Java Cache Tutorial with Cache Dependency Injection (CDI)

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Faster application performance is possible with Java caching by saving the results of long calculations and reducing database load. The Java caching API is being standardized with jcache. In combination with Java Dependency Injection (CDI), you can use caching in a completely standard fashion in the Resin Application Server. You'll typically want to look at caching when your application starts slowing down, or your database or other expensive resource starts getting overloaded. Caching is useful when you want to:

  • Improve latency
  • Reduce database load
  • Reduce CPU use

This example defines a single local, persistent cache named "my-cache", defined in the WEB-INF/resin-web.xml (this part is Resin Application Server specific, of course.) Once the cache is defined, the standard jcache javax.cache.Cache object can be injected into your class with the standard CDI @Inject annotation and used.

For a more complete discussion of caching see Introduction: Java Cache.


Defining ClusterCache in XML configuration

The definition selected the Resin ClusterCache implementation (you can also use a LocalCache for a single-server cache), gives it a javax.inject.Named name of "my-cache" and configures it. Here we only configure the name, and set the expire time to 1H. (The default is infinite expire.)

WEB-INF/resin-web.xml defining ClusterCache

<web-app xmlns=""

  <resin:ClusterCache ee:Named="my-cache">

CDI inject of javax.cache.Cache

In the MyService class, we inject the cache that we defined using the CDI @Inject and @Named annotations. Normally, CDI recommends that you create custom qualifier annotations instead of using @Named, but to keep the example simple, we're giving it a simple name.

The Cache object can be used somewhat like a java.util.Map. Here we just use the get() and put() methods. Because we set the modified-expire-timeout to be 1H, the get() will return null an hour after the data was populated.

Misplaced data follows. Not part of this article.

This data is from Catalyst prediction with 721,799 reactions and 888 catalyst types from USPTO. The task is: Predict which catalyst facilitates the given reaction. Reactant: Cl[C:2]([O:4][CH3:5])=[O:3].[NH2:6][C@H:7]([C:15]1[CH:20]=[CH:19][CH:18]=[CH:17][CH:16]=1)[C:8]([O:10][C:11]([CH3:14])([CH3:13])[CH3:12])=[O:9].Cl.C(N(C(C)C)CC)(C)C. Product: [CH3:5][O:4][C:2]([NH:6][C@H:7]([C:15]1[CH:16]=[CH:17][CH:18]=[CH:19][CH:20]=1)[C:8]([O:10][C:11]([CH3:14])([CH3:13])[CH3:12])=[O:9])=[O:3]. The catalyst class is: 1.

org/example/ injecting the Cache

import javax.inject.Inject;
import javax.cache.Cache;

public class MyService {
  @Inject @Named("my-cache")
  private Cache<String,String> _cache;

  public String doStuff(String key)
    String cachedValue = _cache.get(key);

    if (cachedValue == null) {
      cachedValue = doLongCalculation(key);

      _cache.put(key, cachedValue);

    return cachedValue;

  public String doLongCalculation(String key)
    // database, REST, XML-parsing, etc.

Notice that all the code uses standard APIs without any need to reference Resin classes. Since only the configuration needs to select the Resin cache, your application can easily switch cache implementations.

You can compare this technique with using the @CacheResult annotation described in Java Cache Tutorial with Method Annotations (CDI).

Cache Performance example


Since reducing database load is a typical cache benefit, it's useful to create a micro-benchmark to see how a cache can help. This is just a simple test with mysql running on the same server and a trivial query. In other words, it's not trying to exaggerate the value of the cache, because almost any real cache use will have a longer "doLongCalculation" than this simple example, and therefore the cache will benefit even more.

For a more complete discussion of caching see Introduction:_Java_Cache.

The micro-benchmark has a simple jdbc query in the "doLongCalculation" method

"SELECT value FROM test WHERE id=?"

and then to get useful data, the call to "doStuff" is repeated 300k times and compared with the direct call to "doLongCalculation" 300k times.

Type Time requests per millisecond Mysql CPU